Emerging Entrants

Emerging Entrants

It is an exciting time in aviation, with innovative new aircraft expected to transform our skies. FAA is working to ensure these “emerging entrants” – a broad term describing evolving, non-traditional aircraft – are integrated into the national airspace safely and efficiently.

ATR’s research helps FAA develop guidance on emerging entrants and the new infrastructure they will require. In the near term, ATR’s work will help enable operations within our existing air transportation system. Looking forward, ATR’s work will help support fuller integration of emerging entrants.

Examples of entrants ATR is monitoring include:

Vertical Takeoff and Landing Aircraft (VTOL) and Short Takeoff and Landing Aircraft (STOL): Many are being designed to travel at lower altitude and within shorter range than traditional aircraft with passenger carrying in mind. STOL can make use of shorter runways, effectively increasing airport capacity while VTOL may use landing sites on and off airports.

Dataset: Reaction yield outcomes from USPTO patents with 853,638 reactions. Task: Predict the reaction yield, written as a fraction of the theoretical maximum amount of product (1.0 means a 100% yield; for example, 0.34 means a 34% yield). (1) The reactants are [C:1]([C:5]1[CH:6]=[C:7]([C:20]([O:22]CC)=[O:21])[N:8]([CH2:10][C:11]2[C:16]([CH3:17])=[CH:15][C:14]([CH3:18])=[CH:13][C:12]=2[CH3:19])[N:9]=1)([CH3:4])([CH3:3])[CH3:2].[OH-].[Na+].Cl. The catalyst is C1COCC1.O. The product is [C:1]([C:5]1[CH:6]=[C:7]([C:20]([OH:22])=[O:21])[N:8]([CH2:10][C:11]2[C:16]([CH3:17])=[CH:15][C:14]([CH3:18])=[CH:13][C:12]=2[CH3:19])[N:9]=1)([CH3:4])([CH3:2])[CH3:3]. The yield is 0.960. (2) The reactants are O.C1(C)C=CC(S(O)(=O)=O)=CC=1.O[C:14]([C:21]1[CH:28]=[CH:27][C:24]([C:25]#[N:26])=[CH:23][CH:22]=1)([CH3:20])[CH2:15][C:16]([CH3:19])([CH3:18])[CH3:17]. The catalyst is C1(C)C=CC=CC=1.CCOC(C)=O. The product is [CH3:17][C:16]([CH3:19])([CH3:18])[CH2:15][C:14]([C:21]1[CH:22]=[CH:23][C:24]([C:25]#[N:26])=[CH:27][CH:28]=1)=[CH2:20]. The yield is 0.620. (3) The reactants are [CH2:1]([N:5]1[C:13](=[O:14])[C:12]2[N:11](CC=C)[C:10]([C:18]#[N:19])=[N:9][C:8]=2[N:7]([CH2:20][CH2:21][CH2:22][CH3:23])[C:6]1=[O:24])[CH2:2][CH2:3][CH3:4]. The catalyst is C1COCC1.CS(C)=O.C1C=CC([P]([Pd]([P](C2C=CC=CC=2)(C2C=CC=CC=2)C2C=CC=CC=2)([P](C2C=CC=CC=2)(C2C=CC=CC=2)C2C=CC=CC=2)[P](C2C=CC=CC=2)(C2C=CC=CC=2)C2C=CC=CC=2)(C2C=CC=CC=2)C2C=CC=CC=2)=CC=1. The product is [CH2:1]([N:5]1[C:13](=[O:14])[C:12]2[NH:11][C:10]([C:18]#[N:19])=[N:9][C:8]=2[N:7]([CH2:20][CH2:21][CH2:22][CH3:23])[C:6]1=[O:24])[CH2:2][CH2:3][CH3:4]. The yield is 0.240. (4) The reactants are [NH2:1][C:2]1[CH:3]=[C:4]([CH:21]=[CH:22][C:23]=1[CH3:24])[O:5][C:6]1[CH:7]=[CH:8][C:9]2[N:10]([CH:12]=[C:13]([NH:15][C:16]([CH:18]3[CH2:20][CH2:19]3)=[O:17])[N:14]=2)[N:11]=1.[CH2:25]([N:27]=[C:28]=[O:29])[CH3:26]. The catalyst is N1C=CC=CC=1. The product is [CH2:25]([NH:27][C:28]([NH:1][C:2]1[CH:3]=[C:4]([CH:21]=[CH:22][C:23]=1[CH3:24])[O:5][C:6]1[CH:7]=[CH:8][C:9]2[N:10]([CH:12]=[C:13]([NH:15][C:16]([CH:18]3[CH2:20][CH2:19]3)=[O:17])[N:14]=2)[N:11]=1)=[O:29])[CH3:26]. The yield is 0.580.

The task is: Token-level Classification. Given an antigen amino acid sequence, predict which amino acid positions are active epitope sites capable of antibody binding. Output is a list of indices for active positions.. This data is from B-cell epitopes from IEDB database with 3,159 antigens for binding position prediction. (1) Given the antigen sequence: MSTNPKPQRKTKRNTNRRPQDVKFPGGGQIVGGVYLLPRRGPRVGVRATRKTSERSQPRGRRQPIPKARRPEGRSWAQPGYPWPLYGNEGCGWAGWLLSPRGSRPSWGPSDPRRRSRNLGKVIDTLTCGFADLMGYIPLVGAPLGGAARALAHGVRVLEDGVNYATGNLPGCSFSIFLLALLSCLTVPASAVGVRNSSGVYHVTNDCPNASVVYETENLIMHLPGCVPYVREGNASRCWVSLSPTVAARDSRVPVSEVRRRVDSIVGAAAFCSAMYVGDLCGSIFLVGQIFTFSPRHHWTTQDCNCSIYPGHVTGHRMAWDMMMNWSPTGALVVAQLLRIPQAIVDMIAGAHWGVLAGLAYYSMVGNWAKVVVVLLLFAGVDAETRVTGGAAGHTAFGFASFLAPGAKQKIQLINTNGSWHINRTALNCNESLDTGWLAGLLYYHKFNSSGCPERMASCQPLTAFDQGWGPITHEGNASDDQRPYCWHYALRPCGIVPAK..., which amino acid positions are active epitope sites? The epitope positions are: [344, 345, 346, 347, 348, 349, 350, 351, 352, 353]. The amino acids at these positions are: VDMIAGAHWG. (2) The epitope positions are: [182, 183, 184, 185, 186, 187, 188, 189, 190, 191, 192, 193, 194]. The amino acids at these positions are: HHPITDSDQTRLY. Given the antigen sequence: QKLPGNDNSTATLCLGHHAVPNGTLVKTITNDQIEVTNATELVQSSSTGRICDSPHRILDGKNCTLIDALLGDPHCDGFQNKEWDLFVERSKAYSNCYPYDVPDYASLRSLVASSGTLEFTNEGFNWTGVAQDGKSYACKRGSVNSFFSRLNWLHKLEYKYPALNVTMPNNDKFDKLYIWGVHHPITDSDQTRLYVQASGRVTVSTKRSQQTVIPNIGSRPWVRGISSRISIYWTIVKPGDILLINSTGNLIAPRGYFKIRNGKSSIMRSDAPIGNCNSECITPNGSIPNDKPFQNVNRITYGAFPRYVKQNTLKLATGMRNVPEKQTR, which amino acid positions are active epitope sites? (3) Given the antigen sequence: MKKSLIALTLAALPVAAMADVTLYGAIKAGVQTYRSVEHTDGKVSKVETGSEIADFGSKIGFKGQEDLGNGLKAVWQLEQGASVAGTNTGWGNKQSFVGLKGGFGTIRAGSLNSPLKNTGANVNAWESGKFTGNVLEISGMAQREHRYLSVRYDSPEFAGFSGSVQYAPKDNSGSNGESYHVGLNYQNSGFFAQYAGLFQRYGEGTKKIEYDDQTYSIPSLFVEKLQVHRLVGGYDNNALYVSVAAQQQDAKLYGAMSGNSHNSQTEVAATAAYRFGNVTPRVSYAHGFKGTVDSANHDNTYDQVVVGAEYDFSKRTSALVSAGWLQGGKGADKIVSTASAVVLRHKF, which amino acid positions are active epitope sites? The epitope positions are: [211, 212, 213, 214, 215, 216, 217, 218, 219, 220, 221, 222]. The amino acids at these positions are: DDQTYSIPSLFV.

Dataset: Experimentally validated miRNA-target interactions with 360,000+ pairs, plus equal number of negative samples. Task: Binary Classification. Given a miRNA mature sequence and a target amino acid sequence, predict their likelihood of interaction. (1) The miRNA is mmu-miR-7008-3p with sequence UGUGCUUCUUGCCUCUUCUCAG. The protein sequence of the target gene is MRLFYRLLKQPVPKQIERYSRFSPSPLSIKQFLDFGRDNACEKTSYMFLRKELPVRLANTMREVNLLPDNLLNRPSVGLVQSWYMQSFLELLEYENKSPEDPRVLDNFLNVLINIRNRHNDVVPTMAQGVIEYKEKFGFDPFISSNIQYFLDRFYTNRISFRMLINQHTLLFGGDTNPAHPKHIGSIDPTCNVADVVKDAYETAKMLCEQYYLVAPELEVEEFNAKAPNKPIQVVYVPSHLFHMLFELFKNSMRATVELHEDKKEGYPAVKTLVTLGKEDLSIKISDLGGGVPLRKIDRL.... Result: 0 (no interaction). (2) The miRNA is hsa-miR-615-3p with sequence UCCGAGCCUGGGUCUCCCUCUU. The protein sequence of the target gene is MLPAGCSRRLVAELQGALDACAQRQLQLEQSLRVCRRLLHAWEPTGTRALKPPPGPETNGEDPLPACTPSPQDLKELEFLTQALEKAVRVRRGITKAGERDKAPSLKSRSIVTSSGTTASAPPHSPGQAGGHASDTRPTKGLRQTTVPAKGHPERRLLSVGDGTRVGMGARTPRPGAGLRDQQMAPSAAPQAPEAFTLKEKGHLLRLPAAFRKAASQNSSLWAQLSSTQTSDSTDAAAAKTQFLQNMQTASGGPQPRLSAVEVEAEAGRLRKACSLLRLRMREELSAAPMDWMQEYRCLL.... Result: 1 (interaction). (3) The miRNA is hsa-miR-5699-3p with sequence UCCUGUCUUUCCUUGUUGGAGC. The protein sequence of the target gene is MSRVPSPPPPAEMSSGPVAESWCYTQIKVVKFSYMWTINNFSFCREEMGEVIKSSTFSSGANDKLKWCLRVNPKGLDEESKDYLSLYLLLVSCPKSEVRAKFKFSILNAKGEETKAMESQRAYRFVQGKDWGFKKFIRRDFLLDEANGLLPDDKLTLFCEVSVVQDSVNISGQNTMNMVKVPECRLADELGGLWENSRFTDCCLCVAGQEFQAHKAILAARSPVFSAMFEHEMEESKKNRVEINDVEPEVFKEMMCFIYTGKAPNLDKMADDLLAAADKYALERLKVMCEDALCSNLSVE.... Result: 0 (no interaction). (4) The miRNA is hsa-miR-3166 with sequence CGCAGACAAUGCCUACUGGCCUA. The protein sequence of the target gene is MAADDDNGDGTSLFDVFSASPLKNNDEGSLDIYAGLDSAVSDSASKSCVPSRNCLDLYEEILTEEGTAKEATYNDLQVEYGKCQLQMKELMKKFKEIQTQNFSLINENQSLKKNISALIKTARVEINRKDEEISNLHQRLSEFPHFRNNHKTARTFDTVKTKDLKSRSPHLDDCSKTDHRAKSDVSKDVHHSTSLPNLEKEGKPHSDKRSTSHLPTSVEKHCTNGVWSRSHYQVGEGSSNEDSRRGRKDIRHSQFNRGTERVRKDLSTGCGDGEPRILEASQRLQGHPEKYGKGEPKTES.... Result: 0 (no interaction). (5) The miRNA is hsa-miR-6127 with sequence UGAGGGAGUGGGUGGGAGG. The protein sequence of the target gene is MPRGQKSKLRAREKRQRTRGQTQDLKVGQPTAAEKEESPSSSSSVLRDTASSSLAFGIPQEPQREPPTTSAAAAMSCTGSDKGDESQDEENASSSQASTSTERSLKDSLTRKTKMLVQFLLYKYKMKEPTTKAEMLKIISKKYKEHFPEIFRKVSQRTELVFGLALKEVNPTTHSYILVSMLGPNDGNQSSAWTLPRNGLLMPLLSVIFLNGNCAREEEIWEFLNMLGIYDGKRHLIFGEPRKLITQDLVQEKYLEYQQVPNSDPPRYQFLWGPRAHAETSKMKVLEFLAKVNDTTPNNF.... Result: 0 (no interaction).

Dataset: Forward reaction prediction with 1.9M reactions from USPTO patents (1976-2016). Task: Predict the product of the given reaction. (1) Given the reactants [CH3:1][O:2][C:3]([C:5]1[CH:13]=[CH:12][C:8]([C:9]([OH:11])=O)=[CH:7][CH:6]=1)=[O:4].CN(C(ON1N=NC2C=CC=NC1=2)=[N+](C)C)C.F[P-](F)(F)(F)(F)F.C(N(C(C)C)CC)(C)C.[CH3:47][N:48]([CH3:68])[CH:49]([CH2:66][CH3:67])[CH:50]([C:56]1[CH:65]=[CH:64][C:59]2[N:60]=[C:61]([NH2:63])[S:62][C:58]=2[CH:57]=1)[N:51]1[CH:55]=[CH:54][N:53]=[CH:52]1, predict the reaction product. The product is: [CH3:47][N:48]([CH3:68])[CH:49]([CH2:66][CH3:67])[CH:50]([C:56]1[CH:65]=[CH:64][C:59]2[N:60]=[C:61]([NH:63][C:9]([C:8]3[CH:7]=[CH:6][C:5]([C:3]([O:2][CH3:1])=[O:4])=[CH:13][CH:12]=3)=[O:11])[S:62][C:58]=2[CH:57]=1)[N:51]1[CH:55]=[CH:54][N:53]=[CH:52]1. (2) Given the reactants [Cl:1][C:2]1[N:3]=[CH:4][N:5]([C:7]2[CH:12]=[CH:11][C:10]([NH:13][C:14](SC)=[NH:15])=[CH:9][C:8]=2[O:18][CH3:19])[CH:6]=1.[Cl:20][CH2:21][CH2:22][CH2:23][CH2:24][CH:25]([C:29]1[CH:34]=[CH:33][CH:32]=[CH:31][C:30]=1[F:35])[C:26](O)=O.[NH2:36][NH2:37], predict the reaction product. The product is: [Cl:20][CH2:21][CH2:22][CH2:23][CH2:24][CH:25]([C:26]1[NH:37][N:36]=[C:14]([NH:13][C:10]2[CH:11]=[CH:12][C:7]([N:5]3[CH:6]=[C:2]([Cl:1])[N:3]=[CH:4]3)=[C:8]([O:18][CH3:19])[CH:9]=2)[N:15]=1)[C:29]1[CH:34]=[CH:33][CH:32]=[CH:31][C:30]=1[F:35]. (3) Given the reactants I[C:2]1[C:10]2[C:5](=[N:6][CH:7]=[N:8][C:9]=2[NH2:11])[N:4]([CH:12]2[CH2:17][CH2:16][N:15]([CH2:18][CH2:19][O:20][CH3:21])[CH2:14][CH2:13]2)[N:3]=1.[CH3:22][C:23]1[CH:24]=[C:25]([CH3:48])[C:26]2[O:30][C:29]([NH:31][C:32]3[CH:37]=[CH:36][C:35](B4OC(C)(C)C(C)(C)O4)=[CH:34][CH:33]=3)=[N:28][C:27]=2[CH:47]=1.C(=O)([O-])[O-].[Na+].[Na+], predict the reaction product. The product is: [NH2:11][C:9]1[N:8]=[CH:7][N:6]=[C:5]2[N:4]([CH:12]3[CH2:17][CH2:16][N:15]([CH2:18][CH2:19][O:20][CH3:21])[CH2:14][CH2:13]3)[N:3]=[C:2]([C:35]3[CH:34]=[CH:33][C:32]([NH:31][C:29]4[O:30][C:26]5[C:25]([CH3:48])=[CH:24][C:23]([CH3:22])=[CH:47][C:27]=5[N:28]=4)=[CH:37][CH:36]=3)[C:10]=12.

Unmanned Aircraft Systems (UAS): Remotely operated or autonomous aircraft that range in size from small payload capabilitiesto increased capacity for extended missions or carrying passengers.

Commercial Spacecraft: Designed by private companies to increase commercial access to space (e.g., spacetourism, scientific experiments, satellite deployment ); Horizontal takeoff spacecraft will potentially use civilian airports for launching and landing.

Supersonic Aircraft: Long-range high-speed aircraft designed to travel faster than the speed of sound and have potential to significantly reduce travel times.

Emerging entrants present new operational challenges for our nation’s airports. For example, airports may need well designed vertiports that can accommodate frequent VTOL takeoffs and landings or charging stations for electric aircraft (eVTOL). Additionally, supersonic and commercial space aircraft may require specialized runways and firefighting equipment. ATR’s research helps address these new requirements and find ways to safely integrate emerging entrants into the national airspace.